Tendulkar has played 198 Test matches. It's a flat, dull, boring sentence - until you consider that, give or take, it amounts to 990 days of Test cricket alone. That's some 200 days or so more than the next man. A high percentage of those who have played at the highest level don't have 200 Test match days to their credit. That might serve to put in perspective the longevity of the man, who broke through as a chubby, baby-faced, curly-haired 16-year-old and continues to enthrall and entertain and inspire 24 years later.
It's impossible for Tendulkar not to feel his age. Paes made his professional debut not long after Tendulkar did, but for the most part, he played on an individual basis. He wasn't part of a team unless it was at the Davis Cup, the Olympics or the Asian and the Commonwealth Games; he pursued an individual sport and therefore wasn't under as much scrutiny or pressure. His successes were celebrated as a national triumph, but his failures didn't trigger national anguish or dismay. Largely, Paes was a champion performer doing his thing away from the probing eyes, unless it was at the big events that were beamed to a doting audience back home.
Despite the lesion in his brain that threatened for a while to end his competitive career, Paes is a young, fresh 40-year-old who has managed to keep his enthusiasm going. He is a fiercely proud individual who wears his heart on his sleeve, is unashamed to shed a tear or two in public, who is as intense and driven and passionate as they come. Most of his lonely travails on the ATP Tour have slipped under the radar because tennis doesn't receive the year-round coverage in India that cricket does - there must be at least a dozen cricket experts, if not more, for every tennis expert in the country - but that doesn't make his journey any less remarkable.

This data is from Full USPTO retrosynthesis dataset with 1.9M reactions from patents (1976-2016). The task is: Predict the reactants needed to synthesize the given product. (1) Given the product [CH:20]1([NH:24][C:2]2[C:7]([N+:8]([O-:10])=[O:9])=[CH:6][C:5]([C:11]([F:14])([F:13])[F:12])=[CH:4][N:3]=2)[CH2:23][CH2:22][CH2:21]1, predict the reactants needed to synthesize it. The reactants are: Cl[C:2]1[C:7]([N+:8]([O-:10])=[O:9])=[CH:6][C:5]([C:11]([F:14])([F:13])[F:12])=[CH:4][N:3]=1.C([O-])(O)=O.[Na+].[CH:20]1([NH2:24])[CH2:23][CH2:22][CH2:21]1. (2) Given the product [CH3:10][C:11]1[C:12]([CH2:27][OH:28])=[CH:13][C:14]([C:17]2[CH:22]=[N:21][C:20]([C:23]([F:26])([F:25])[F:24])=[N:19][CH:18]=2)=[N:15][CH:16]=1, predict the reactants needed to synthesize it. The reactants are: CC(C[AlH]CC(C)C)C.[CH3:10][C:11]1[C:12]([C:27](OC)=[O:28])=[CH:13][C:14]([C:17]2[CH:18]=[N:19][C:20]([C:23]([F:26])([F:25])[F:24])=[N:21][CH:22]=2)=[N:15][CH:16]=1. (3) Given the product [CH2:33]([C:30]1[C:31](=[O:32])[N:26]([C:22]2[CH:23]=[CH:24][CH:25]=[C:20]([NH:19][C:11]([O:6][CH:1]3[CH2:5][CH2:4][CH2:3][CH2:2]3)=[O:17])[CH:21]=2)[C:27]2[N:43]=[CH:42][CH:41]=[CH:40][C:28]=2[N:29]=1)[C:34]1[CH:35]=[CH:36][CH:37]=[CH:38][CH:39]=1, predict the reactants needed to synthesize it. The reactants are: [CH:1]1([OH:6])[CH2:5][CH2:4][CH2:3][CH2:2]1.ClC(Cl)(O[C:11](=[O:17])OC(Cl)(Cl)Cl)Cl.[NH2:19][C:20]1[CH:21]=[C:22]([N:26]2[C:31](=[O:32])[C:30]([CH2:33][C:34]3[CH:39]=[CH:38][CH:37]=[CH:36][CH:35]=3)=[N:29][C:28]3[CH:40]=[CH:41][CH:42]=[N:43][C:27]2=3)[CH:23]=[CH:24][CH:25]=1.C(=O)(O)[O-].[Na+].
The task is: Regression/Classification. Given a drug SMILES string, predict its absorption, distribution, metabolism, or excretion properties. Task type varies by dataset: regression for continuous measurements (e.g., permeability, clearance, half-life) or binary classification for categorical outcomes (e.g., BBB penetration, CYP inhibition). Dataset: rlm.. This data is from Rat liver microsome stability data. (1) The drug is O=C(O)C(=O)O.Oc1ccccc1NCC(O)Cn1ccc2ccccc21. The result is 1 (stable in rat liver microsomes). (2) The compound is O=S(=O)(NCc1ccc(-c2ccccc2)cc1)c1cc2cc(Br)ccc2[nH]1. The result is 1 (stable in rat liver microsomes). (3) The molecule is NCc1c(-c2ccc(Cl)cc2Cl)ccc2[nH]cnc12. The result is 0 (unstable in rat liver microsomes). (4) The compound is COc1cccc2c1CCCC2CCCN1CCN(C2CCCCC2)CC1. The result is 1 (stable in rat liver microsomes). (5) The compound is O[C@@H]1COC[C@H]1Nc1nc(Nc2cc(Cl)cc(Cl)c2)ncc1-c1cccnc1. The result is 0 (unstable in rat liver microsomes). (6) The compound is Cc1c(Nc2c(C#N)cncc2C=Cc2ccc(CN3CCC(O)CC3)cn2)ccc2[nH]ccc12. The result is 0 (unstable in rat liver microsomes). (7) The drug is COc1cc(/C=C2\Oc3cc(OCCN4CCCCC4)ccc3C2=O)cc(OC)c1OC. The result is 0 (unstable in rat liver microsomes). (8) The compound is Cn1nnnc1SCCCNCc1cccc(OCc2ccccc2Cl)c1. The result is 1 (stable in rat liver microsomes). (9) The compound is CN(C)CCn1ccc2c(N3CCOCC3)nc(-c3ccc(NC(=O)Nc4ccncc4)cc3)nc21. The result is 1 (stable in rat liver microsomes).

Tendulkar, on the other hand, has had to carry the burden of expectations for so long now that one can't remember if there ever was a time when he was allowed the luxury of a failure. Even when Sehwag was blazing away, Dravid was gracefully baulking the meanest of bowlers and Laxman was gently bleeding them dry, Tendulkar had to score. There was a time when people didn't mind if India lost so long as Tendulkar scored. He was deified, hero-worshipped, idolated and idolised; he was made the God of Indian cricket, a tag that has always disturbed him but one that he accepted because to him, it signified the love and affection of the Indian fan.
Today, the pedestal is a little shaky, the fans a lot less forgiving, the pundits busy sharpening their knives. Agreed, Tendulkar isn't quite the force he used to be, and that is only to be expected, but to see some of the recent disrespect is disturbing, to say the least. But that's another matter altogether.
As he braces up for what is most likely his last few months in international cricket, Tendulkar will have taken note of his good friend Leander's excellent recent run which includes a semifinal appearance at Wimbledon earlier in the year. His other good tennis mate, Roger Federer, finds himself in much the same position as Tendulkar, even if at 32, he is a lot younger than Tendulkar and Paes. Federer might not look at Paes for inspiration, but Tendulkar most certainly will. If the little big man of Indian cricket can take the lead from the little big man of Indian tennis, the next few months could throw up something special. And prove once again, if proof was needed, that age is little more than a number, especially for a champion.